Passing Your Business on to Your Heirs

Passing Your Business on to Your Heirs image passing your business on to your heirsPassing Your Business on to Your HeirsBuilding up a small business is a huge success and one that you should definitely be proud of. Now that you’ve gotten your company off the ground, it’s important to come up with a plan on how to transfer the business to your heirs. You owe this to your employees, your heirs, and yourself. While coming up with your exact succession plan will depend on your own personal situation, here are some pointers to keep in mind.

Protect Yourself First to Protect the Business

It’s easy to feel invincible, especially when business is going great. But what would happen to your company if you weren’t there to work tomorrow? Too many companies fall apart because something happens to the person running everything and the business can’t absorb the financial hit.

Make sure you are protecting your business with key man insurance, and disability insurance on yourself so that in case something happens, your heirs will have a bit of a cushion to learn how to run the business.

Start Planning as Soon as Possible

When it comes to succession planning, the earlier you start the better. First of all, it helps to get your children in the business so they can start learning how to run things on their own. You don’t want the next owner to have to learn everything on the job when you aren’t there.

This only gives you plenty of time to figure out the legal and financial needs for transferring ownership. Finally, starting early can help you save on taxes, as we’ll see next.

Prepare for Taxes

The IRS taxes the transfer of property from one person to another. This includes transferring ownership in a business. The IRS charges the gift tax when you transfer property while alive and charges the estate tax on transfers after you die.

As of 2013, you can transfer roughly $5,250,000 to your children without owing these taxes. There are other ways to transfer more money tax-free, but this is a good ball park figure. Most businesses stay under this limit and avoid taxes. However, it’s still a good idea to plan as you never know how much your business will end up growing plus the government could end up reducing this tax-free limit.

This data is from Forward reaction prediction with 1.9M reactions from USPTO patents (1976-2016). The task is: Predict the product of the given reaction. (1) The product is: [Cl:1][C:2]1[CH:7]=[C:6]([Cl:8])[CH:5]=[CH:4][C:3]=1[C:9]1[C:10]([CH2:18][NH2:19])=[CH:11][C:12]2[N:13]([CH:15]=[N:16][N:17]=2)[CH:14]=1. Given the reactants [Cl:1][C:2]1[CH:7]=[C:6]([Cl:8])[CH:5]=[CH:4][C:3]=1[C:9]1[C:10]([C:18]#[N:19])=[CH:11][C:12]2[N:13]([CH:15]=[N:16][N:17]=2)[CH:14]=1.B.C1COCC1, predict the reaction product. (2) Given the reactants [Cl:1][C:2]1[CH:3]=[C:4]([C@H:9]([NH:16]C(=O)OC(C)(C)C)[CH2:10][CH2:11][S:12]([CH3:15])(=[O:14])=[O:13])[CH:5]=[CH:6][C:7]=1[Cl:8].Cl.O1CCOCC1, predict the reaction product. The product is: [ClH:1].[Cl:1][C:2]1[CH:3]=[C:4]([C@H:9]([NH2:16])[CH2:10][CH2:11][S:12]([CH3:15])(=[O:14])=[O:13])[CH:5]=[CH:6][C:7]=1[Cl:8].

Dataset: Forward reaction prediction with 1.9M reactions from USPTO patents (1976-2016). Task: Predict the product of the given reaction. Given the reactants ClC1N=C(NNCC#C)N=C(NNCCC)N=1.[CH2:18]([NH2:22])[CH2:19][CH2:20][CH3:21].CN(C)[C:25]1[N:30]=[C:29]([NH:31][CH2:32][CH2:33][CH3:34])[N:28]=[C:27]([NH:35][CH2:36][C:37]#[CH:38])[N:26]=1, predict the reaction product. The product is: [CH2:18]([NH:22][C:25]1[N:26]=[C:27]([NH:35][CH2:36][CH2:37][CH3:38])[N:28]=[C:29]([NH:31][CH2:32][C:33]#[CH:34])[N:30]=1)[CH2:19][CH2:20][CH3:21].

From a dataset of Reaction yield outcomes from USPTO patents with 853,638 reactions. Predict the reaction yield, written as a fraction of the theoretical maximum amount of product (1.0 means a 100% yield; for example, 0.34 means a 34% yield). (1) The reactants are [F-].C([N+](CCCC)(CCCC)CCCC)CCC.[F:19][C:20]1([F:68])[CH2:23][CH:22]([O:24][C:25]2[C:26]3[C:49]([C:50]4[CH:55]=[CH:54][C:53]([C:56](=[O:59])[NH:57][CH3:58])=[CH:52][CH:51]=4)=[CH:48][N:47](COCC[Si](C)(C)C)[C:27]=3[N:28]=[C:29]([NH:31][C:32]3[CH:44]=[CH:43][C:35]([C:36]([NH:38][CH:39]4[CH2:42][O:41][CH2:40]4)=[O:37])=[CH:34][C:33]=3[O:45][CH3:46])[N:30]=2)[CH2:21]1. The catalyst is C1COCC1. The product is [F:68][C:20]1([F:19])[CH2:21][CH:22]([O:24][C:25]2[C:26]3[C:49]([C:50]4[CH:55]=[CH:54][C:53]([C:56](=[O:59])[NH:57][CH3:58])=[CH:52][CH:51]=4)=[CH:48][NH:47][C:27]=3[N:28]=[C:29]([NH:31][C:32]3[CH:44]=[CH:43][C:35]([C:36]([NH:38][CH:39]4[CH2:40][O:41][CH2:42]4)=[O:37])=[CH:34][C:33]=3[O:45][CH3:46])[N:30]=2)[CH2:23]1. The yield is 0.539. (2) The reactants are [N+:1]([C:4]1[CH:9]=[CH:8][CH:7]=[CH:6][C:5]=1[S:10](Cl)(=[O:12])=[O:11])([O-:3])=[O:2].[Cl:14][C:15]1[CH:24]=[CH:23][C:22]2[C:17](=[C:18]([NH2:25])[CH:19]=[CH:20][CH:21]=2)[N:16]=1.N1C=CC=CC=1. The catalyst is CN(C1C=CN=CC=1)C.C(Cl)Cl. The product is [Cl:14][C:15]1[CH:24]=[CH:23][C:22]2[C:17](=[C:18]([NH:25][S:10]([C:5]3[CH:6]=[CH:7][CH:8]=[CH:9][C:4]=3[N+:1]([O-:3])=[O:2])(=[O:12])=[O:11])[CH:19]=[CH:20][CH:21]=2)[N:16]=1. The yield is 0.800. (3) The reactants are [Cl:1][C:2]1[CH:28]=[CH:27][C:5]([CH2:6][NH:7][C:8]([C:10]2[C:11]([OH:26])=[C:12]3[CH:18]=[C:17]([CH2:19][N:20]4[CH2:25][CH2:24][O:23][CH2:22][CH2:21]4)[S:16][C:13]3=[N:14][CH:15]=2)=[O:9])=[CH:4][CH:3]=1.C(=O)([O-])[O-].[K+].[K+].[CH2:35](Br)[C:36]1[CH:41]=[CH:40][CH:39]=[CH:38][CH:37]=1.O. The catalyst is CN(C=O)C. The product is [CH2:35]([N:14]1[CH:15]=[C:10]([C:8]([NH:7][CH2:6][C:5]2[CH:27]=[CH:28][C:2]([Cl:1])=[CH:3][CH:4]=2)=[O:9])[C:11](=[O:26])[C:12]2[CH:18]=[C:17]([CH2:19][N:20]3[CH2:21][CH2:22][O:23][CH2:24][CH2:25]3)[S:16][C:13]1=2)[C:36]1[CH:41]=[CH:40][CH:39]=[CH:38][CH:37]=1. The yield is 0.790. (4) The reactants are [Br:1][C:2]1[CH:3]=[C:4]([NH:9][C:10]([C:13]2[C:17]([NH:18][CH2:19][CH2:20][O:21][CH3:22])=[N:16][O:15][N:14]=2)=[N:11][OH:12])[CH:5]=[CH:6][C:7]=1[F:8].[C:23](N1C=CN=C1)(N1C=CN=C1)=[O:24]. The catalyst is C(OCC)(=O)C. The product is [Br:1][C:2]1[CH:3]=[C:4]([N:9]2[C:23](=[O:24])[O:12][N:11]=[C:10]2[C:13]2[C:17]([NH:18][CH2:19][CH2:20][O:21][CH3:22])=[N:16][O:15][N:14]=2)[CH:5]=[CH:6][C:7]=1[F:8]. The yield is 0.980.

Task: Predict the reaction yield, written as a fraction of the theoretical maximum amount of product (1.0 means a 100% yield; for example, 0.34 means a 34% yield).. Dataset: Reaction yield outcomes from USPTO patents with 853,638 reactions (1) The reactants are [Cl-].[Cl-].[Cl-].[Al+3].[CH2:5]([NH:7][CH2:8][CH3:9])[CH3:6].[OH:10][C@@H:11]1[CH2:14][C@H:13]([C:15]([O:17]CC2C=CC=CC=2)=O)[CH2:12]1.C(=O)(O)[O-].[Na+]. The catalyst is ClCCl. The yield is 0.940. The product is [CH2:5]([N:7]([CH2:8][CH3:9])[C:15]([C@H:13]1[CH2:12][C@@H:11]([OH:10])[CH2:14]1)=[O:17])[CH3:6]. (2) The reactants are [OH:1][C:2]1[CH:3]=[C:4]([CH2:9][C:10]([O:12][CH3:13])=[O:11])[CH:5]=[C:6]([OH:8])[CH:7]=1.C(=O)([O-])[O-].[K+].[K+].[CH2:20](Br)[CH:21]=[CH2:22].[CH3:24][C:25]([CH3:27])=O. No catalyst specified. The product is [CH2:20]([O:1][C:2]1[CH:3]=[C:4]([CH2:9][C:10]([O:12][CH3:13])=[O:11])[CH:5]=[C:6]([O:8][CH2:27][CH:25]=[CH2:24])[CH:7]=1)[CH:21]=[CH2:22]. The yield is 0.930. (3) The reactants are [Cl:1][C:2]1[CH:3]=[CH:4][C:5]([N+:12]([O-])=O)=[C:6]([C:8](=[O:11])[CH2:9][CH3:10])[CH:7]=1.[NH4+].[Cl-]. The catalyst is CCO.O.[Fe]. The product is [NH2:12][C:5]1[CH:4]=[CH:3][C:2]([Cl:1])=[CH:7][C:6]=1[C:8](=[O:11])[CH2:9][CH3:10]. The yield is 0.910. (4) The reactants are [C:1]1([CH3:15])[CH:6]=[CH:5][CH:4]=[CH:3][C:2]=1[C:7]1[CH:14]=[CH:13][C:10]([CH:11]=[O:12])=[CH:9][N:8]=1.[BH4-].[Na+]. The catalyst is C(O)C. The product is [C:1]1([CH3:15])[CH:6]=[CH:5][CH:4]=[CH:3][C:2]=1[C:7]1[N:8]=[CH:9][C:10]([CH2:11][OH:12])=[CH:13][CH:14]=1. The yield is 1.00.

Starting to transfer over some of your business early can help you reduce these taxes. If you start giving away pieces of your business now, you won’t owe these taxes as the company becomes more valuable over time. If you only wait to transfer everything when you die, your heirs could be stuck with a significant tax bill.

Multiple Children can be a Juggling Act

If you have multiple children, passing on your business can easily become an uncomfortable subject. If all your children work for your business, it’s a bit easier to find a solution because then you can evenly split the company. But what should you do if only one works for your company while the others don’t?

This is a tough question to answer and comes down to how you feel personally. If you have a child that doesn’t want to run the company, it doesn’t make sense to give him or her part of the business. One possible solution is to get the working child to come up with a plan to buy out the other siblings’ shares when you retire. Another point to consider is whether to evenly split this value or give the working child a larger share because of his or her contributions. Once again, this isn’t an easy choice which is why you want to start planning early to give yourself plenty of time to decide.

Consult with a Professional

Putting together a succession plan isn’t easy and it’s definitely not something you want to get wrong. It definitely pays to work with a professional on this matter. Check with your accountant first to see what advice he or she has. Depending on the size of your business, you may also need to work with an attorney and/or life insurance agent that specializes in estate planning.

You’ve worked too hard on your business to have it fall apart once you’re gone. Be sure to use these tips so you can make a smooth transfer to your heirs.

(Photo Source)

More Business articles from Business 2 Community:

Loading...
See all articles from Business 2 Community

Friend's Activity